Visual Learners - if you concentrate more on pictorial or graphical information than on words, you put yourself at a distinct disadvantage because verbal and written information is still the main preferred choice for delivery of information. Practice your note taking and seek out opportunities to explain information to others using words.

Verbal Learners – when information is presented in diagrams, sketches, flow charts, and so on, it is designed to be understood quickly. If you can develop your skills in this area you can significantly reduce time spent learning and absorbing information. Look for opportunities to learn through audio-visual presentations (such as CD-ROM and Webcasts.) When making notes, group information according to concepts and then create visual links with arrows going to and from them. Take every opportunity you can to create charts and tables and diagrams.

Active Learners – if you act before you think you are apt to make hasty and potentially ill-informed judgments. You need to concentrate on summarizing situations, and taking time to sit by yourself to digest information you have been given before jumping in and discussing it with others.

Reflective Learners – if you think too much you risk doing nothing. ever. There comes a time when a decision has to be made or an action taken. Involve yourself in group decision-making whenever possible and try to apply the information you have in as practical a manner as possible.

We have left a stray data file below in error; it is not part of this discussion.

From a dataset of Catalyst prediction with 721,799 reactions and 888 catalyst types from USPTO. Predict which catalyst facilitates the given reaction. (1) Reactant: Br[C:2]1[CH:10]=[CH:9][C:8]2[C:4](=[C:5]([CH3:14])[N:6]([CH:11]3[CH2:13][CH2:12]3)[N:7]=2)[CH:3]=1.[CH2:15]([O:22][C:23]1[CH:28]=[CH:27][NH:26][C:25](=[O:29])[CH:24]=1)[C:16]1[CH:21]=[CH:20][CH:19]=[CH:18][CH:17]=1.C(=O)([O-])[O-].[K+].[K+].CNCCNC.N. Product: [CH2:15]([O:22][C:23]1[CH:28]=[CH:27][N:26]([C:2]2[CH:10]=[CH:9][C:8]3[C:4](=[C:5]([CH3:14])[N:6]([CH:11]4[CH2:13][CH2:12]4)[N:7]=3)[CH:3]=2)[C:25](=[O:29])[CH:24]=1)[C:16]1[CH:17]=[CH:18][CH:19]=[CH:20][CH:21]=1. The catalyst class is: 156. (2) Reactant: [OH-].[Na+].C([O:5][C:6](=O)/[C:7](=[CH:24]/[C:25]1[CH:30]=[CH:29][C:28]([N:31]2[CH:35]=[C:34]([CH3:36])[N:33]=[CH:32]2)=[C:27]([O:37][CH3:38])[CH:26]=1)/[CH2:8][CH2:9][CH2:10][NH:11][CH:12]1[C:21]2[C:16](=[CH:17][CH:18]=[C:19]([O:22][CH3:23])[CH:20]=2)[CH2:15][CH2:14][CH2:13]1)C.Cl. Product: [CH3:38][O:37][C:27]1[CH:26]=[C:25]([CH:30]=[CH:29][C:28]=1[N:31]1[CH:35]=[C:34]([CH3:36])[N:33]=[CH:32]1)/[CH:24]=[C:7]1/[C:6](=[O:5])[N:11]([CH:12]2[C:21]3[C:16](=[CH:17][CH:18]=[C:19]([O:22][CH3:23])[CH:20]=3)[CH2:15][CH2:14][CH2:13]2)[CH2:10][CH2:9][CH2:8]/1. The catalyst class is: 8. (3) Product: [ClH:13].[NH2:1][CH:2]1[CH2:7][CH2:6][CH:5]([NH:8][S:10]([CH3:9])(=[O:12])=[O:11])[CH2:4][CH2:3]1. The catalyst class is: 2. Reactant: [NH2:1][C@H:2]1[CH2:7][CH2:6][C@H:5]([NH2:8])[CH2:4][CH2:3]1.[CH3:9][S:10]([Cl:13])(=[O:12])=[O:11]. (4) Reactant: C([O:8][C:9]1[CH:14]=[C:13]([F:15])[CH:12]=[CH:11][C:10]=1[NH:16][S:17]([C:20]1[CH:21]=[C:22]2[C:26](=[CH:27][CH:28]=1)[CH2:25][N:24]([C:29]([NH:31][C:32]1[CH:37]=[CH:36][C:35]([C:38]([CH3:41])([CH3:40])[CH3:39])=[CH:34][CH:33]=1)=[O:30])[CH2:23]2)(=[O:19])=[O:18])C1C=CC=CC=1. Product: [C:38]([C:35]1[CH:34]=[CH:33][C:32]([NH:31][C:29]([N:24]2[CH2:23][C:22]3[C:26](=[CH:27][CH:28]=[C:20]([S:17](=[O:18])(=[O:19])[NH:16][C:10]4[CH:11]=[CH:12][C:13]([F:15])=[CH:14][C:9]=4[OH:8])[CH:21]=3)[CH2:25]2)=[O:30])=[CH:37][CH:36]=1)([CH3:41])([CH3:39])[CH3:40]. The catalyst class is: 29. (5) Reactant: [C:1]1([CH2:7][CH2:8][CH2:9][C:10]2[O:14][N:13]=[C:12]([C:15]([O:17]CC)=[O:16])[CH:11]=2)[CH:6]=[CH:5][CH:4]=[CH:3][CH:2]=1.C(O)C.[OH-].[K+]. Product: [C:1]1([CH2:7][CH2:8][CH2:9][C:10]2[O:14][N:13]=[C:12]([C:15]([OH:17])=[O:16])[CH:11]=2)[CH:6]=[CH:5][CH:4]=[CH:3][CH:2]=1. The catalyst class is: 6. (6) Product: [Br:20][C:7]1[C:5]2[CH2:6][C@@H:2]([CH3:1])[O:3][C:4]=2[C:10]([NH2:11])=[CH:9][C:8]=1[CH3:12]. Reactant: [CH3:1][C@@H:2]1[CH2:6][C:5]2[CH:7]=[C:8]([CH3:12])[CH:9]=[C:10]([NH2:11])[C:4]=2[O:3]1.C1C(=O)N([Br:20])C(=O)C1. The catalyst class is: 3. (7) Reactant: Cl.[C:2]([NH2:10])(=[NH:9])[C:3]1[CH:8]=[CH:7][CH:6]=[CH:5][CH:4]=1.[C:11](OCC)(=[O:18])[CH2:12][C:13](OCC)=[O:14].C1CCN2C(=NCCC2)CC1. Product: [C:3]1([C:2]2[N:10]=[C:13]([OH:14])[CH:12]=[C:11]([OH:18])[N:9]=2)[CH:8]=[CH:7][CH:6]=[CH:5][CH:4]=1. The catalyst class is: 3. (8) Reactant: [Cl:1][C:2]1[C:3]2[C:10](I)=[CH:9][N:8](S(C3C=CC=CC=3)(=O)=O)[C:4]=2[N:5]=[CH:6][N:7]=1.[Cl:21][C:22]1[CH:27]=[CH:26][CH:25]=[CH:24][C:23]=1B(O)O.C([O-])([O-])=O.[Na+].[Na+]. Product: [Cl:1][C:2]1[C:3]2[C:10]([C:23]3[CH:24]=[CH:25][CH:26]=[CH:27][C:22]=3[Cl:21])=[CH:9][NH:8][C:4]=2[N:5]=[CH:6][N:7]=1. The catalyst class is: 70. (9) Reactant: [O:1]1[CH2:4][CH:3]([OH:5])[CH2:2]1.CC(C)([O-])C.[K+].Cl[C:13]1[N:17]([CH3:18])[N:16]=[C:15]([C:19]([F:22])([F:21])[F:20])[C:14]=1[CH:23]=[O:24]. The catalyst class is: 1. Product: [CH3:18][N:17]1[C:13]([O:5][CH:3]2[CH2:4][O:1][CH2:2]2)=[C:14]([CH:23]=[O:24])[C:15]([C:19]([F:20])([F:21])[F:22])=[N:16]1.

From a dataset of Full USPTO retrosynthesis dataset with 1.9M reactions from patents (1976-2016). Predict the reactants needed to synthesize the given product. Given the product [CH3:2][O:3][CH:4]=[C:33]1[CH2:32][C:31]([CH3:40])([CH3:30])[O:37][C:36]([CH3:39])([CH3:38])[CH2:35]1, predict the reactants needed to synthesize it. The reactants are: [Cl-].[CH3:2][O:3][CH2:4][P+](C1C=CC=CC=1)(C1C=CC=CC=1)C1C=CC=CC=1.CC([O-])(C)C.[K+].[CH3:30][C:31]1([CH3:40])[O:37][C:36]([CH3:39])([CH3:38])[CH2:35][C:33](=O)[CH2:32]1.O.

Sequential Learners – when you break things down into small components you are often able to dive right into problem solving. This seems to be advantageous but can often be unproductive. Force yourself to slow down and understand why you are doing something and how it is connected to the overall purpose or objective. Ask yourself how your actions are going to help you in the long run. If you can’t think of a practical application for what you are doing then stop and do some more “big picture” thinking.

Global Learners – if grasping the big picture is easy for you, then you can be at risk of wanting to run before you can walk. You see what is needed but may not take the time to learn how best to accomplish it. Take the time to ask for explanations, and force yourself to complete all problem-solving steps before coming to a conclusion or making a decision. If you can’t explain what you have done and why, then you may have missed critical details.

(II) Creating a Rounded Learning Experience for Others

Whenever you are training or communicating with others, you have information and ideas that you want them to understand and learn effectively and efficiently. Your audience is likely to demonstrate a wide range of learning preferences, and your challenge is to provide variety that helps them learn quickly and well.

Your preferred teaching and communication methods may in fact be influenced by your own learning preferences. For example, if you prefer visual rather than verbal learning, you may in turn tend to provide a visual learning experience for your audience.

Be aware of your preferences and the range of preference of your audiences. Provide a balanced learning experience by: